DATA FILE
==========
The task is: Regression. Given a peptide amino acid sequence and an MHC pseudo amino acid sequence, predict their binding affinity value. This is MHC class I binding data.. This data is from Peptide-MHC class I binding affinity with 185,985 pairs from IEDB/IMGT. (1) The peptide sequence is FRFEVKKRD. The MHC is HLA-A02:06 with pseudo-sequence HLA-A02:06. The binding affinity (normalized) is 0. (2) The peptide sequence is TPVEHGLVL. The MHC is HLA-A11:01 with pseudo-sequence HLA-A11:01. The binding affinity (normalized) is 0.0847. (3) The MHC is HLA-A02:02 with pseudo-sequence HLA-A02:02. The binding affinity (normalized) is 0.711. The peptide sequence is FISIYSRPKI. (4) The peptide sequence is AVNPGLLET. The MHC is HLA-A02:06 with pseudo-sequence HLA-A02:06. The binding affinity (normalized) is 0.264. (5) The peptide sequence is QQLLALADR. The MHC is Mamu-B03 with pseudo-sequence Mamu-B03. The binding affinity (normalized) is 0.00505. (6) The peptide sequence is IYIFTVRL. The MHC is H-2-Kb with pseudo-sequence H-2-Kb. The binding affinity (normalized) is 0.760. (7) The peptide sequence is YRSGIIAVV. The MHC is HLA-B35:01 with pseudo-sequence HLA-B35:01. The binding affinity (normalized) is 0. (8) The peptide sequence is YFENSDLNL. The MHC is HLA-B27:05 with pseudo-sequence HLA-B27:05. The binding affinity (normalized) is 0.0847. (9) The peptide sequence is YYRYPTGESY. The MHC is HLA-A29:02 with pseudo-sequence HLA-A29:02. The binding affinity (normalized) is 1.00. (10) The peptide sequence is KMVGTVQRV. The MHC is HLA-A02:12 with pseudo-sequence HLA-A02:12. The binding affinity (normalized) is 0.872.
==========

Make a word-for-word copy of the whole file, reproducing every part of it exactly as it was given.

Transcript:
The task is: Regression. Given a peptide amino acid sequence and an MHC pseudo amino acid sequence, predict their binding affinity value. This is MHC class I binding data.. This data is from Peptide-MHC class I binding affinity with 185,985 pairs from IEDB/IMGT. (1) The peptide sequence is FRFEVKKRD. The MHC is HLA-A02:06 with pseudo-sequence HLA-A02:06. The binding affinity (normalized) is 0. (2) The peptide sequence is TPVEHGLVL. The MHC is HLA-A11:01 with pseudo-sequence HLA-A11:01. The binding affinity (normalized) is 0.0847. (3) The MHC is HLA-A02:02 with pseudo-sequence HLA-A02:02. The binding affinity (normalized) is 0.711. The peptide sequence is FISIYSRPKI. (4) The peptide sequence is AVNPGLLET. The MHC is HLA-A02:06 with pseudo-sequence HLA-A02:06. The binding affinity (normalized) is 0.264. (5) The peptide sequence is QQLLALADR. The MHC is Mamu-B03 with pseudo-sequence Mamu-B03. The binding affinity (normalized) is 0.00505. (6) The peptide sequence is IYIFTVRL. The MHC is H-2-Kb with pseudo-sequence H-2-Kb. The binding affinity (normalized) is 0.760. (7) The peptide sequence is YRSGIIAVV. The MHC is HLA-B35:01 with pseudo-sequence HLA-B35:01. The binding affinity (normalized) is 0. (8) The peptide sequence is YFENSDLNL. The MHC is HLA-B27:05 with pseudo-sequence HLA-B27:05. The binding affinity (normalized) is 0.0847. (9) The peptide sequence is YYRYPTGESY. The MHC is HLA-A29:02 with pseudo-sequence HLA-A29:02. The binding affinity (normalized) is 1.00. (10) The peptide sequence is KMVGTVQRV. The MHC is HLA-A02:12 with pseudo-sequence HLA-A02:12. The binding affinity (normalized) is 0.872.